Livia Firth has a fastidious commitment to sustainable fashion. She started the Green Carpet Challenge (GCC) three years ago to bring the environmental and social issues surrounding clothing to the fore.
Her interest in activism runs deeper than eco-fashion, preferring to expound ethical consumerism which includes social issues and animal welfare, the nexus of which is being aware of what we buy. Livia also believes in “slow fashion”, she still wears clothes she bought 20 years ago and is a proponent of spending more on pieces to ensure they have ethical and sustainable origins.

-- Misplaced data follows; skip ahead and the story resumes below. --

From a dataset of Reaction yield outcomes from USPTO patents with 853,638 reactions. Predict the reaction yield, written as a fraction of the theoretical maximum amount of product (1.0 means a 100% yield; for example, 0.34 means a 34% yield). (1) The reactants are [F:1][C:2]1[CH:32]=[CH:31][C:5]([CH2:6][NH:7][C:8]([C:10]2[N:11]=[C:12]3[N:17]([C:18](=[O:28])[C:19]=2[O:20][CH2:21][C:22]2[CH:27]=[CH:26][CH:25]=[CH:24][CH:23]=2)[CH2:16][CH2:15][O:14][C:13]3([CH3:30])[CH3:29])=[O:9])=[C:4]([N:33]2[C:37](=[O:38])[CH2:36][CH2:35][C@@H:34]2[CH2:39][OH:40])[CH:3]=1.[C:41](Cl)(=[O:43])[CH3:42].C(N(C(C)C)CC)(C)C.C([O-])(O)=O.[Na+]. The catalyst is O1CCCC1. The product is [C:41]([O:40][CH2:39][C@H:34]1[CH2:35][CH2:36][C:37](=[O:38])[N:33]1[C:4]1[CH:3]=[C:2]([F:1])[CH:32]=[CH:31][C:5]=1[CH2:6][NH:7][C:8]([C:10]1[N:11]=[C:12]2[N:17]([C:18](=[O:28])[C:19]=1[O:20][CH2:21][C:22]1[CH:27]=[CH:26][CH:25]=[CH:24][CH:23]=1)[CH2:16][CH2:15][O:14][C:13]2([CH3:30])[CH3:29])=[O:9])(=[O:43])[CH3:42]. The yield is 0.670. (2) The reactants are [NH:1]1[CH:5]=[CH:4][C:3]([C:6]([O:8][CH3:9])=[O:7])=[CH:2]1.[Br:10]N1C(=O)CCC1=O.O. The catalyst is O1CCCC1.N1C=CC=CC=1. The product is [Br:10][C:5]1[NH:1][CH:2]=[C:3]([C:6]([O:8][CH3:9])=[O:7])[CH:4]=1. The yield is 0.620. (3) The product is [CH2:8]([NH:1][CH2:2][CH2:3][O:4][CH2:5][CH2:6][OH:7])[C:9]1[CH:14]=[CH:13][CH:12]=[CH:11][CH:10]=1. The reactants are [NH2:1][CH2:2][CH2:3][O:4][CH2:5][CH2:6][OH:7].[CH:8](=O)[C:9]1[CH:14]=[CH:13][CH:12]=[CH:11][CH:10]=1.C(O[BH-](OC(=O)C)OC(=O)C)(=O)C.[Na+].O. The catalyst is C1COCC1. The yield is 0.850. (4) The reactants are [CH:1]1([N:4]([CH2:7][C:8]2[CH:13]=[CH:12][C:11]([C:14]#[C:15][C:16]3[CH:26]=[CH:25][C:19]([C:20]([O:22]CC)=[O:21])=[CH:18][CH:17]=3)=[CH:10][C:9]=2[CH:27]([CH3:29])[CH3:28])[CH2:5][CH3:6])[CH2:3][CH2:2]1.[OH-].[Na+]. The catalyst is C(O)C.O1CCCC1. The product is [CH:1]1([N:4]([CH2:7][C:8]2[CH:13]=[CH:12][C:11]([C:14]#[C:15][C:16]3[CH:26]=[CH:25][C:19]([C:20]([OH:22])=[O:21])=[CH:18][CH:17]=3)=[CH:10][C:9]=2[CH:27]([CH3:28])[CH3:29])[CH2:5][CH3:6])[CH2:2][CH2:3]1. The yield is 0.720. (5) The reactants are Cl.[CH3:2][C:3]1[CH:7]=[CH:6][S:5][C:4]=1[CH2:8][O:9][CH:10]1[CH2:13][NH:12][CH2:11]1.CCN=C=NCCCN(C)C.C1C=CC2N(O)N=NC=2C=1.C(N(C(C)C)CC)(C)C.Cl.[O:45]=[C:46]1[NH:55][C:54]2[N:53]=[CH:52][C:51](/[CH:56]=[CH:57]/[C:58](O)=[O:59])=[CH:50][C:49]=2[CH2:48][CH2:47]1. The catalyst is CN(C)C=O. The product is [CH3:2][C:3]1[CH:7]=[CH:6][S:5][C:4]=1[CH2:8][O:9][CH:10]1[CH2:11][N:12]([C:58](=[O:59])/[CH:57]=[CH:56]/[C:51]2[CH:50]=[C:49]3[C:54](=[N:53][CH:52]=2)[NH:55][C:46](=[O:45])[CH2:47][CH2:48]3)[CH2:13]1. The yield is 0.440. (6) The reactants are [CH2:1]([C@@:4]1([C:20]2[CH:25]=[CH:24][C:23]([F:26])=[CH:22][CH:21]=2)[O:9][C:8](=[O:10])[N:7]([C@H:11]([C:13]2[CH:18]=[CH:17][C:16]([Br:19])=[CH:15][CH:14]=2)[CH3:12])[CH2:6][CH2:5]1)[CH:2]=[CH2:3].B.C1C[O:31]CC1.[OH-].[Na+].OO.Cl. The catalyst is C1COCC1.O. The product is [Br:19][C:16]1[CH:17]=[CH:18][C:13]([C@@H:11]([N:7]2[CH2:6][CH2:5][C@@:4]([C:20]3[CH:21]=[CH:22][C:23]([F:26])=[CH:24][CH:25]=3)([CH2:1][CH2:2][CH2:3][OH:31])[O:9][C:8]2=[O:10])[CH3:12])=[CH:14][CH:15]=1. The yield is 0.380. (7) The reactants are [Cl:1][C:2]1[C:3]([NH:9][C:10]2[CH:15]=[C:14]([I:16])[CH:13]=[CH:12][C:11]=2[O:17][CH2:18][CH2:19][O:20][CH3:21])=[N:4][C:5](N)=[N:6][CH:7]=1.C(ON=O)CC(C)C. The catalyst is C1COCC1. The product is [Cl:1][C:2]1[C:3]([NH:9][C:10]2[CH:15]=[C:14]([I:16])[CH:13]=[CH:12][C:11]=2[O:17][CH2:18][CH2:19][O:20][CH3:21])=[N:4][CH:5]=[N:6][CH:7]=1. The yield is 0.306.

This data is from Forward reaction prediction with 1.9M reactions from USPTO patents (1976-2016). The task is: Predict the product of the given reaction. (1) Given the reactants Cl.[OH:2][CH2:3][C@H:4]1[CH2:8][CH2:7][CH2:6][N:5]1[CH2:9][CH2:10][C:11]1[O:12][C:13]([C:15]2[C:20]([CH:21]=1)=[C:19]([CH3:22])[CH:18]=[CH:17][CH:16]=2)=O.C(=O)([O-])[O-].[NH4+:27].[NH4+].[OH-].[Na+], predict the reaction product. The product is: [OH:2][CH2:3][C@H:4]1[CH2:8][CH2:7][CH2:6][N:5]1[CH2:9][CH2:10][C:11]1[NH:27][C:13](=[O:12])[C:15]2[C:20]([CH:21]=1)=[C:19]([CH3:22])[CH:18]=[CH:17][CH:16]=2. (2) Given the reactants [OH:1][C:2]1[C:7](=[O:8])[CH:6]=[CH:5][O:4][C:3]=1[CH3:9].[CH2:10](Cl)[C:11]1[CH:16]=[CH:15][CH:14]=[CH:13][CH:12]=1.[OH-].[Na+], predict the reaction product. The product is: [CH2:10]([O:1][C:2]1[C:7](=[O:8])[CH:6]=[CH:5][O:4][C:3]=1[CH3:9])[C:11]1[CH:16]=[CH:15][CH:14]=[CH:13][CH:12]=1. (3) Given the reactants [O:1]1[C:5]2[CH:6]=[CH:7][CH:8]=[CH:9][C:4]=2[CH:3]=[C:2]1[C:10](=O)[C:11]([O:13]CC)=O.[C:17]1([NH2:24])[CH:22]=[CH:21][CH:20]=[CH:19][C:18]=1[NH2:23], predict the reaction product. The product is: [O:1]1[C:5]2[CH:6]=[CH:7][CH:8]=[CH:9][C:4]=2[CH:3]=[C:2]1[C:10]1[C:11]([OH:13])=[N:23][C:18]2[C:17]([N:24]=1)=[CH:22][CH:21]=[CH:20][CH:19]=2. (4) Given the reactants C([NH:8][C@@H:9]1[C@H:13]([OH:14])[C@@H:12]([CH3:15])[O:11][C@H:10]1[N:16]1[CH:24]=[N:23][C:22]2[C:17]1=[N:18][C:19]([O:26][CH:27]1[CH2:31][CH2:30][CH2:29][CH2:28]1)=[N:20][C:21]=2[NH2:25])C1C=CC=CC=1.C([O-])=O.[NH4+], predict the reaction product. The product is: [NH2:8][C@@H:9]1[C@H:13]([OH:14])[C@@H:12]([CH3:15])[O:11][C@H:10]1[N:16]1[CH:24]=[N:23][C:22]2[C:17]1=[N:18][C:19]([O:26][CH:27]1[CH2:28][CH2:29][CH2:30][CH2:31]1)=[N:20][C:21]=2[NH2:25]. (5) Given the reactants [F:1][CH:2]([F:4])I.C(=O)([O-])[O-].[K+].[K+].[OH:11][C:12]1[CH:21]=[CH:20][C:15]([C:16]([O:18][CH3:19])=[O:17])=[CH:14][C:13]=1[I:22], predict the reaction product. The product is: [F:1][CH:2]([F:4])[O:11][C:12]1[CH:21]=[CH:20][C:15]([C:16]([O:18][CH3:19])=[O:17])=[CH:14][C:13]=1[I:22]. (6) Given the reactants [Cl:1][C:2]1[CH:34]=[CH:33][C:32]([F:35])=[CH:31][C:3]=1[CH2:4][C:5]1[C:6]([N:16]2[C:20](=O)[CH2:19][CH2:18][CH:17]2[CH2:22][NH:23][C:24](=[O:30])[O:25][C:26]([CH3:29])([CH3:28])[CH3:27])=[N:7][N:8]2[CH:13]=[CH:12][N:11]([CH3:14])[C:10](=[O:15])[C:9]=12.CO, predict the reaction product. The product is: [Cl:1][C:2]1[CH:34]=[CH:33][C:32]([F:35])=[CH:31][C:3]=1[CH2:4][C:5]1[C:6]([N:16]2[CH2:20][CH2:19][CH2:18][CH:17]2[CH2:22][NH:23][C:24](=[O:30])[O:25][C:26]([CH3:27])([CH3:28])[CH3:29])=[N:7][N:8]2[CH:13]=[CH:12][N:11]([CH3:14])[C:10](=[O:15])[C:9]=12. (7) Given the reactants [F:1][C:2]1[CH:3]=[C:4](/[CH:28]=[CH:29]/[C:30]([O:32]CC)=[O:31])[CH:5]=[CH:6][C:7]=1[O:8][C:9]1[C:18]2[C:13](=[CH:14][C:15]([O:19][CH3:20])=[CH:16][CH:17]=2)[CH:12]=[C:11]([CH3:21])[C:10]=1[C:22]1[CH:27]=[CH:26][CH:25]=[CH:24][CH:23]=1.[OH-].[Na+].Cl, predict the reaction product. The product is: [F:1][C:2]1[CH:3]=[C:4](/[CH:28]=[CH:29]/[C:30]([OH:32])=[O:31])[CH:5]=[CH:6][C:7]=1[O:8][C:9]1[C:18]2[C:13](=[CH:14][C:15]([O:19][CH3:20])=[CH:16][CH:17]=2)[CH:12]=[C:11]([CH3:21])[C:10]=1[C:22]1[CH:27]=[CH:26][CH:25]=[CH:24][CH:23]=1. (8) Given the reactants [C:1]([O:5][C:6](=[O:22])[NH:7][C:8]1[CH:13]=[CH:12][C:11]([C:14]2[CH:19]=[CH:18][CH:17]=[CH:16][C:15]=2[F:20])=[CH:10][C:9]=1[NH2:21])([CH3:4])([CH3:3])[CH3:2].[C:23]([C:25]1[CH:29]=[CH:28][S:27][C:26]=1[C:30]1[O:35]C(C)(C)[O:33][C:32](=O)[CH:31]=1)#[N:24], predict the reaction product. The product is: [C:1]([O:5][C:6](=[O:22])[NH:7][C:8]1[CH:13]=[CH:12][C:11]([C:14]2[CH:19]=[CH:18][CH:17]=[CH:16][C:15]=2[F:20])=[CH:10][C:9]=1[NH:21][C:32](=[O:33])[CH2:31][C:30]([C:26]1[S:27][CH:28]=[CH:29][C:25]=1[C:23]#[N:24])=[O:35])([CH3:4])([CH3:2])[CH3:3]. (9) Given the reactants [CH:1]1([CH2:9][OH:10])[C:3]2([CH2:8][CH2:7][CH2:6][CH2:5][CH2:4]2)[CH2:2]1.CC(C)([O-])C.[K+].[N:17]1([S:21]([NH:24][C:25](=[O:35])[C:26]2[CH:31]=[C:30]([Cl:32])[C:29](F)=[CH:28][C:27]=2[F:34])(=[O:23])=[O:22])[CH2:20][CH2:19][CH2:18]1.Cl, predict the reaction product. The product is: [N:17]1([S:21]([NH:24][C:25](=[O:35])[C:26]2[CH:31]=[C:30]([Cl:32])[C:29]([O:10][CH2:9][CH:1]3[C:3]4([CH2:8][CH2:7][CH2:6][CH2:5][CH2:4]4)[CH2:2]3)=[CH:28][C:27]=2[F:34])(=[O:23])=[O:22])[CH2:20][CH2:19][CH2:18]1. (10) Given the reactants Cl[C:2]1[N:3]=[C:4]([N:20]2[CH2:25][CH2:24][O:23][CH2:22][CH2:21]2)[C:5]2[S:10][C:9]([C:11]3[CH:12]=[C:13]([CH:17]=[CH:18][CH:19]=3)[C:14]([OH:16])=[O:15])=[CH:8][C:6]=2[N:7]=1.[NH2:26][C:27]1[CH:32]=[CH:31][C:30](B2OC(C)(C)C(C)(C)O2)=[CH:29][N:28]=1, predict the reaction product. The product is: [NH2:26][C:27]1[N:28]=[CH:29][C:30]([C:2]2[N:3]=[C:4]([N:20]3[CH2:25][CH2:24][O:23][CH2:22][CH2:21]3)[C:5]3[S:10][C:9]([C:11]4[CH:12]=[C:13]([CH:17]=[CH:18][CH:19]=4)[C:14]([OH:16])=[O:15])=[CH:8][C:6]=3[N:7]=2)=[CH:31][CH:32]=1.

To facilitate consumers in their hunt for ethical fashion, she edits the website Eco-Age, which stocks small designers and only sustainably produced pieces.
She regards flying as her biggest extravagance, extolling the virtues of recycling and home-growing vegetables on her Vogue blog.
Her clothing designs make sustainable fashion their focus, making use of materials such as organic silk, fair-trade and traceable gemstones and sustainably harvested ostrich feathers. The Green Carpet Challenge was Livia’s brainchild to highlight the need for fashion to lead a new wave of ethical clothing, and to promote recycling of clothing as normal and desirable, as well as the right thing to do.
Livia has encouraged well known brands such as Valentino, Armani and Tom Ford to get involved to help raise the profile of recycled and ethically sourced garments and set a new trend for fashion that doesn’t cost the world.